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The Question of Animal Rights Ð'- a Critique of Louis Pojman's Thoughts

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The Question of Animal Rights Ð'- A Critique of Louis Pojman's Thoughts

The fundamentals of philosophy are based upon human beings' ability to examine the "marvels and mysteries of the world" (Pojman xi) we live in. Keeping in mind that only a human being has the intellectual capacity to take on such deliberation, humans should be the sole beneficiaries of any morals or ethical rights derived from philosophical inspection. To suggest the possibility that our ethical rights could be transferable to non-human animals is a direct slap in the face to every philosopher that ever existed.

According to Pojman, ethics include both theory and application. Yet non-human animals do not have the ability to comprehend such complex human theory, nor do they show evidence of applying such theories. Therefore, non-human animals should not be considered to be ethical beings equivalent to humans.

There are those that propose such rationale is faulty if one takes into consideration the existence of humans who are also unable to grasp the complexity of ethical theories. However, although young children and mental retarded humans, for example, also lack the aptitude to understand the principles involved in such complicated issues, they are still under the protection of the parents or guardians responsible for them. In our society, children are not allowed to legally make decisions for themselves until they are eighteen years of age. This is not to suggest that eighteen is some magic number, rather at that point an individual should be intelligent enough to think for themselves. Non-human animals, however, never reach this point.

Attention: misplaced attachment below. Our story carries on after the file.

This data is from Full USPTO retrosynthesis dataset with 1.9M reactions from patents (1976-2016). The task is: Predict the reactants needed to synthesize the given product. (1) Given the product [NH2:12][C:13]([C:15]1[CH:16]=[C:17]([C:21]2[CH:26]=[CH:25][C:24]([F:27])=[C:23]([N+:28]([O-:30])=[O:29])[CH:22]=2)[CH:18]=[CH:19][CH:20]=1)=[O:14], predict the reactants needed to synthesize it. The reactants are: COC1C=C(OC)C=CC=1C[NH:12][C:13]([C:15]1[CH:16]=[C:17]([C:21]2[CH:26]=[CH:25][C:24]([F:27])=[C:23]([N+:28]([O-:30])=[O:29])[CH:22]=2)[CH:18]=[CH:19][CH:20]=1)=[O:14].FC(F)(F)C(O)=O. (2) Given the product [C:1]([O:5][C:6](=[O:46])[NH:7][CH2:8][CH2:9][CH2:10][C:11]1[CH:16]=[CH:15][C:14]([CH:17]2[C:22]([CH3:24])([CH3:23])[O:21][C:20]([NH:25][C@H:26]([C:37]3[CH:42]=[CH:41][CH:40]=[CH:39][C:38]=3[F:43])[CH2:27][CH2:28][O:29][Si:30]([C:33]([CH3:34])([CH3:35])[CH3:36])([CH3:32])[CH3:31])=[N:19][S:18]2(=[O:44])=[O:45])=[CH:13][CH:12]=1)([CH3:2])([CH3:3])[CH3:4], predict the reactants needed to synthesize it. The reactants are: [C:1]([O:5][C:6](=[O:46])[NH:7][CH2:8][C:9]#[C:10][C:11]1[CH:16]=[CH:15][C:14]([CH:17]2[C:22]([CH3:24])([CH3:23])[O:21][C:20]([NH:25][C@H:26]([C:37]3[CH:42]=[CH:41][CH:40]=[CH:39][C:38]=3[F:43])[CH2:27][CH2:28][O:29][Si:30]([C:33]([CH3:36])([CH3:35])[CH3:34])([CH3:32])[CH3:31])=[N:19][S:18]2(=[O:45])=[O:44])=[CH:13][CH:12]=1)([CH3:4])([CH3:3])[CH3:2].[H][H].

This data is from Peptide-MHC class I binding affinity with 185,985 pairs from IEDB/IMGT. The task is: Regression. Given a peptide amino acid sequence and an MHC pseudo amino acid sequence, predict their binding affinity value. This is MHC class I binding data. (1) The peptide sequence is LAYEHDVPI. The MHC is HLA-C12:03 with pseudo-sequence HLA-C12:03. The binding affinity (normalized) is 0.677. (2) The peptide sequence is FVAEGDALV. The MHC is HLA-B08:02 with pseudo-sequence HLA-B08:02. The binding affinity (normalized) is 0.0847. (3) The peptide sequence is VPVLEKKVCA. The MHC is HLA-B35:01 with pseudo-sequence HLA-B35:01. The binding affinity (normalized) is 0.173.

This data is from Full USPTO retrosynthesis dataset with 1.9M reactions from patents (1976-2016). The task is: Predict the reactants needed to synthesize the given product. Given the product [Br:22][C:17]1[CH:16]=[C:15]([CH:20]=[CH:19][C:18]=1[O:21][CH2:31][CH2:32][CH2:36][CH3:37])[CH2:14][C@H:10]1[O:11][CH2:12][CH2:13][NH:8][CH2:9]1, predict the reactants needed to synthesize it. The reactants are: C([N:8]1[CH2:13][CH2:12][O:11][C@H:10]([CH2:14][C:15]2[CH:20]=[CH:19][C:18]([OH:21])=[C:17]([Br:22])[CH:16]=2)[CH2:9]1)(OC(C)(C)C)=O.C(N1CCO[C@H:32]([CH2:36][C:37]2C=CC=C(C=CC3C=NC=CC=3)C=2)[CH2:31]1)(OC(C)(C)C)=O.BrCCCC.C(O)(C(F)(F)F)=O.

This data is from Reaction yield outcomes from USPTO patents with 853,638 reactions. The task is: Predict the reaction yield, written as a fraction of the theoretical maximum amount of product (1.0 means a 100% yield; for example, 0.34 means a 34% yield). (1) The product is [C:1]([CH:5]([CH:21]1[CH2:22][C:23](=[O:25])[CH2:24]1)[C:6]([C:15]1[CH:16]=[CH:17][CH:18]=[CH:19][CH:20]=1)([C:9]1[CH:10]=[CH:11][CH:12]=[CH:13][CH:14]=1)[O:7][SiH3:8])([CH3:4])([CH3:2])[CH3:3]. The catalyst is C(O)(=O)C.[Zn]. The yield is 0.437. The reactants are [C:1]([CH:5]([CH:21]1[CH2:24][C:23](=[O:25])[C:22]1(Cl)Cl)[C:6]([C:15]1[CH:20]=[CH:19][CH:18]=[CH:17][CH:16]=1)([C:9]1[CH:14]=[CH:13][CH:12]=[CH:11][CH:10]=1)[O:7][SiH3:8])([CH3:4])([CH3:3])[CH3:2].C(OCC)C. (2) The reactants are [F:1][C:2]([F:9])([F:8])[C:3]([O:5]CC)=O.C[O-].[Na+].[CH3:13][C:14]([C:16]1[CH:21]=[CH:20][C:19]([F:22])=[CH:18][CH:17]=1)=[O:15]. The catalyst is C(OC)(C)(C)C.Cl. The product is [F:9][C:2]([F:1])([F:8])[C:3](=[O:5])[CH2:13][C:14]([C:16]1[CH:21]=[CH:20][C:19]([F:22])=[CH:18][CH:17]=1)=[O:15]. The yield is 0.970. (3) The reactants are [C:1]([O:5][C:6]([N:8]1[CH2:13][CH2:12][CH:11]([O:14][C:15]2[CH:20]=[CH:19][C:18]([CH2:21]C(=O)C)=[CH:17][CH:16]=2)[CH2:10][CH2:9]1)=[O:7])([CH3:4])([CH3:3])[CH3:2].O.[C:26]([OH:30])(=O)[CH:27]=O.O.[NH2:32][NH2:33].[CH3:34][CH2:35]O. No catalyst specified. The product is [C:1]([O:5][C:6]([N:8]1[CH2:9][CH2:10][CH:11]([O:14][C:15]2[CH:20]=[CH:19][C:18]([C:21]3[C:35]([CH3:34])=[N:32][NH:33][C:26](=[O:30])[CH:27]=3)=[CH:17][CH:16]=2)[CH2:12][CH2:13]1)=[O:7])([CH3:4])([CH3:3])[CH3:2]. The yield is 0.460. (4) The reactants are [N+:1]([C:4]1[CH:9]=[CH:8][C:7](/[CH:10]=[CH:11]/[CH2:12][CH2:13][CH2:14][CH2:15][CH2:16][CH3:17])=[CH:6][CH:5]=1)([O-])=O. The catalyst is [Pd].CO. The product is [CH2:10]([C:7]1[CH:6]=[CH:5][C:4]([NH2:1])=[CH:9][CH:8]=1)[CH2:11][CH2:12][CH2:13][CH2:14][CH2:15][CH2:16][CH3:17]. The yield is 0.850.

As far as I'm concerned, the discussion of animal rights is a waste of time. We live in a world in which our fellow men sleep on the street, millions of people starve everyday, women are raped, and so when the human species is already suffering, I don't understand those who dedicate their time to helping other species. Animals are fine just the way they are. Anyone who watches Animal Planet can see that animals already have enough rights. In fact, some animals share a few of the same basic rights humans have. What some see as a herd of elephants, I see as elephants exercising their right to peaceful assembly (1rst Amendment). Some see bees flying around a hive, I see a well regulated militia necessary to secure their free state (2nd



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